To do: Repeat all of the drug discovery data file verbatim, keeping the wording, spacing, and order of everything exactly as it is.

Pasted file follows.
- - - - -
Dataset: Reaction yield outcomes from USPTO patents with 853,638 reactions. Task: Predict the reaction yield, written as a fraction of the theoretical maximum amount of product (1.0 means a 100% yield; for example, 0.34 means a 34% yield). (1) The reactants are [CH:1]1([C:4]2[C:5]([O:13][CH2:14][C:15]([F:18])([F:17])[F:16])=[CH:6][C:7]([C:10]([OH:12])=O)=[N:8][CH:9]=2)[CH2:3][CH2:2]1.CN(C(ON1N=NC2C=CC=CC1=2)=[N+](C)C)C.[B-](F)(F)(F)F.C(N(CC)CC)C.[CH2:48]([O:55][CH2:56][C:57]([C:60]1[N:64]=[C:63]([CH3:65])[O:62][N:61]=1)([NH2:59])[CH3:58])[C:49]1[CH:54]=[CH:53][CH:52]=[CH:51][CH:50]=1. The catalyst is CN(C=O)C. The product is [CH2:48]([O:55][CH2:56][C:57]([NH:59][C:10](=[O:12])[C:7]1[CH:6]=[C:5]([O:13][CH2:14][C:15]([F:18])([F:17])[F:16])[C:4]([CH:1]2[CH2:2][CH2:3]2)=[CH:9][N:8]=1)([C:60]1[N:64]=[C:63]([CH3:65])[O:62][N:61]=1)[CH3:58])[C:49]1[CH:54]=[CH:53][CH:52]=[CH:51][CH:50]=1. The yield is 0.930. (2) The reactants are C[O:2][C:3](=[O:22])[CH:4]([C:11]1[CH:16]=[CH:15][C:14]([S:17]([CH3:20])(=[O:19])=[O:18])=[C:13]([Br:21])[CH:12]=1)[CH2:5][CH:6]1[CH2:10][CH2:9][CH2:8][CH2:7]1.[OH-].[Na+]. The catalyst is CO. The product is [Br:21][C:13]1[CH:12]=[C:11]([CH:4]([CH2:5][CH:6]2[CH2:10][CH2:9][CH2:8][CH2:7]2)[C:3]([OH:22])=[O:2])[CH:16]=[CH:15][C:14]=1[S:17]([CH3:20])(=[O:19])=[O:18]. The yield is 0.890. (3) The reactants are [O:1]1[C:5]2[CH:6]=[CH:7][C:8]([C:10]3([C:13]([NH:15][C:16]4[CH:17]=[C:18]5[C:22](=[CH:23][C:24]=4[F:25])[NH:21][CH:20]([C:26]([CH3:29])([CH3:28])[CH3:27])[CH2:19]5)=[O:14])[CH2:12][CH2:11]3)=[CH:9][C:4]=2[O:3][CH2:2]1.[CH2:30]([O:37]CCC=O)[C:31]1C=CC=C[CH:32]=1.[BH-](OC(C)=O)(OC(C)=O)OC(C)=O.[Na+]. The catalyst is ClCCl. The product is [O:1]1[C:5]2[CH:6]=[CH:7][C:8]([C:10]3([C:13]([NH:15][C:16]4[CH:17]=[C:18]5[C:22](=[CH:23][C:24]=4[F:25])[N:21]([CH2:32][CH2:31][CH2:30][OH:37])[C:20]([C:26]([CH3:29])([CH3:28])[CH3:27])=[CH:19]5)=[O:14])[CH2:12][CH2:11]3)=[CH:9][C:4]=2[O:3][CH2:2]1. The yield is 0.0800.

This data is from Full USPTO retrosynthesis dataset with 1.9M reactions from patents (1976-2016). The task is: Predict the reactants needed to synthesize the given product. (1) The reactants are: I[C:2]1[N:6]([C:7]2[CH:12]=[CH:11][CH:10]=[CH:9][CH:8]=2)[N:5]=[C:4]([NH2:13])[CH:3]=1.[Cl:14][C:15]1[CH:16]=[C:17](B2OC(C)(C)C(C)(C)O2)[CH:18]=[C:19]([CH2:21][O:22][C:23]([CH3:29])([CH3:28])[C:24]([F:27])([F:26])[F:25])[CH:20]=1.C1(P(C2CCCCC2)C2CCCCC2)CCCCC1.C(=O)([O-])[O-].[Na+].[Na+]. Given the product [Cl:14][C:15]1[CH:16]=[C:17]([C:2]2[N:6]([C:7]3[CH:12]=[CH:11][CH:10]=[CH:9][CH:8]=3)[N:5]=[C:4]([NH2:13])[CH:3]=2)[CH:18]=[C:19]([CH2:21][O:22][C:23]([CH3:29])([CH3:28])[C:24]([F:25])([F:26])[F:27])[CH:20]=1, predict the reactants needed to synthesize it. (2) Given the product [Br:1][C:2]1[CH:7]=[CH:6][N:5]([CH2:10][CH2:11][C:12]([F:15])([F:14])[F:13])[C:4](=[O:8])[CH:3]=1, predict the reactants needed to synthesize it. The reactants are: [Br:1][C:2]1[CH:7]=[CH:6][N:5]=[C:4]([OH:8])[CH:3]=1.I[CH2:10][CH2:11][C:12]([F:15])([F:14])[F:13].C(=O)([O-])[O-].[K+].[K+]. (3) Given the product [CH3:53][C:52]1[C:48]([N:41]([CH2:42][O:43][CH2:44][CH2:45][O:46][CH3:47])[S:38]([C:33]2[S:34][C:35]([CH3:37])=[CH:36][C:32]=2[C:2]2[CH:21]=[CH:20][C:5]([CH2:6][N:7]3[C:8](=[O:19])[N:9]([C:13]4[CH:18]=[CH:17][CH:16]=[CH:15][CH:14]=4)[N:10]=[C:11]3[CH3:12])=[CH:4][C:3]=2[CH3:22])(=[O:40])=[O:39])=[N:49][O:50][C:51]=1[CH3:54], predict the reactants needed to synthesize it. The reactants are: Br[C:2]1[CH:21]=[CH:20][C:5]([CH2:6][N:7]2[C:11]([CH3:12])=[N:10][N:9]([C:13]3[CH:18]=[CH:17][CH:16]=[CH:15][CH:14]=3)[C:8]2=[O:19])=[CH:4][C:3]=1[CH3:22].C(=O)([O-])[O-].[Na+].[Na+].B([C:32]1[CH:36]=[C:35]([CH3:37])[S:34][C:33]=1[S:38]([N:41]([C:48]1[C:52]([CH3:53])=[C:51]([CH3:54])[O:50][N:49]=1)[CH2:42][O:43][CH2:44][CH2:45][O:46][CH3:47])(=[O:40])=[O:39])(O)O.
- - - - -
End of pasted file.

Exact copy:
Dataset: Reaction yield outcomes from USPTO patents with 853,638 reactions. Task: Predict the reaction yield, written as a fraction of the theoretical maximum amount of product (1.0 means a 100% yield; for example, 0.34 means a 34% yield). (1) The reactants are [CH:1]1([C:4]2[C:5]([O:13][CH2:14][C:15]([F:18])([F:17])[F:16])=[CH:6][C:7]([C:10]([OH:12])=O)=[N:8][CH:9]=2)[CH2:3][CH2:2]1.CN(C(ON1N=NC2C=CC=CC1=2)=[N+](C)C)C.[B-](F)(F)(F)F.C(N(CC)CC)C.[CH2:48]([O:55][CH2:56][C:57]([C:60]1[N:64]=[C:63]([CH3:65])[O:62][N:61]=1)([NH2:59])[CH3:58])[C:49]1[CH:54]=[CH:53][CH:52]=[CH:51][CH:50]=1. The catalyst is CN(C=O)C. The product is [CH2:48]([O:55][CH2:56][C:57]([NH:59][C:10](=[O:12])[C:7]1[CH:6]=[C:5]([O:13][CH2:14][C:15]([F:18])([F:17])[F:16])[C:4]([CH:1]2[CH2:2][CH2:3]2)=[CH:9][N:8]=1)([C:60]1[N:64]=[C:63]([CH3:65])[O:62][N:61]=1)[CH3:58])[C:49]1[CH:54]=[CH:53][CH:52]=[CH:51][CH:50]=1. The yield is 0.930. (2) The reactants are C[O:2][C:3](=[O:22])[CH:4]([C:11]1[CH:16]=[CH:15][C:14]([S:17]([CH3:20])(=[O:19])=[O:18])=[C:13]([Br:21])[CH:12]=1)[CH2:5][CH:6]1[CH2:10][CH2:9][CH2:8][CH2:7]1.[OH-].[Na+]. The catalyst is CO. The product is [Br:21][C:13]1[CH:12]=[C:11]([CH:4]([CH2:5][CH:6]2[CH2:10][CH2:9][CH2:8][CH2:7]2)[C:3]([OH:22])=[O:2])[CH:16]=[CH:15][C:14]=1[S:17]([CH3:20])(=[O:19])=[O:18]. The yield is 0.890. (3) The reactants are [O:1]1[C:5]2[CH:6]=[CH:7][C:8]([C:10]3([C:13]([NH:15][C:16]4[CH:17]=[C:18]5[C:22](=[CH:23][C:24]=4[F:25])[NH:21][CH:20]([C:26]([CH3:29])([CH3:28])[CH3:27])[CH2:19]5)=[O:14])[CH2:12][CH2:11]3)=[CH:9][C:4]=2[O:3][CH2:2]1.[CH2:30]([O:37]CCC=O)[C:31]1C=CC=C[CH:32]=1.[BH-](OC(C)=O)(OC(C)=O)OC(C)=O.[Na+]. The catalyst is ClCCl. The product is [O:1]1[C:5]2[CH:6]=[CH:7][C:8]([C:10]3([C:13]([NH:15][C:16]4[CH:17]=[C:18]5[C:22](=[CH:23][C:24]=4[F:25])[N:21]([CH2:32][CH2:31][CH2:30][OH:37])[C:20]([C:26]([CH3:29])([CH3:28])[CH3:27])=[CH:19]5)=[O:14])[CH2:12][CH2:11]3)=[CH:9][C:4]=2[O:3][CH2:2]1. The yield is 0.0800.

This data is from Full USPTO retrosynthesis dataset with 1.9M reactions from patents (1976-2016). The task is: Predict the reactants needed to synthesize the given product. (1) The reactants are: I[C:2]1[N:6]([C:7]2[CH:12]=[CH:11][CH:10]=[CH:9][CH:8]=2)[N:5]=[C:4]([NH2:13])[CH:3]=1.[Cl:14][C:15]1[CH:16]=[C:17](B2OC(C)(C)C(C)(C)O2)[CH:18]=[C:19]([CH2:21][O:22][C:23]([CH3:29])([CH3:28])[C:24]([F:27])([F:26])[F:25])[CH:20]=1.C1(P(C2CCCCC2)C2CCCCC2)CCCCC1.C(=O)([O-])[O-].[Na+].[Na+]. Given the product [Cl:14][C:15]1[CH:16]=[C:17]([C:2]2[N:6]([C:7]3[CH:12]=[CH:11][CH:10]=[CH:9][CH:8]=3)[N:5]=[C:4]([NH2:13])[CH:3]=2)[CH:18]=[C:19]([CH2:21][O:22][C:23]([CH3:29])([CH3:28])[C:24]([F:25])([F:26])[F:27])[CH:20]=1, predict the reactants needed to synthesize it. (2) Given the product [Br:1][C:2]1[CH:7]=[CH:6][N:5]([CH2:10][CH2:11][C:12]([F:15])([F:14])[F:13])[C:4](=[O:8])[CH:3]=1, predict the reactants needed to synthesize it. The reactants are: [Br:1][C:2]1[CH:7]=[CH:6][N:5]=[C:4]([OH:8])[CH:3]=1.I[CH2:10][CH2:11][C:12]([F:15])([F:14])[F:13].C(=O)([O-])[O-].[K+].[K+]. (3) Given the product [CH3:53][C:52]1[C:48]([N:41]([CH2:42][O:43][CH2:44][CH2:45][O:46][CH3:47])[S:38]([C:33]2[S:34][C:35]([CH3:37])=[CH:36][C:32]=2[C:2]2[CH:21]=[CH:20][C:5]([CH2:6][N:7]3[C:8](=[O:19])[N:9]([C:13]4[CH:18]=[CH:17][CH:16]=[CH:15][CH:14]=4)[N:10]=[C:11]3[CH3:12])=[CH:4][C:3]=2[CH3:22])(=[O:40])=[O:39])=[N:49][O:50][C:51]=1[CH3:54], predict the reactants needed to synthesize it. The reactants are: Br[C:2]1[CH:21]=[CH:20][C:5]([CH2:6][N:7]2[C:11]([CH3:12])=[N:10][N:9]([C:13]3[CH:18]=[CH:17][CH:16]=[CH:15][CH:14]=3)[C:8]2=[O:19])=[CH:4][C:3]=1[CH3:22].C(=O)([O-])[O-].[Na+].[Na+].B([C:32]1[CH:36]=[C:35]([CH3:37])[S:34][C:33]=1[S:38]([N:41]([C:48]1[C:52]([CH3:53])=[C:51]([CH3:54])[O:50][N:49]=1)[CH2:42][O:43][CH2:44][CH2:45][O:46][CH3:47])(=[O:40])=[O:39])(O)O.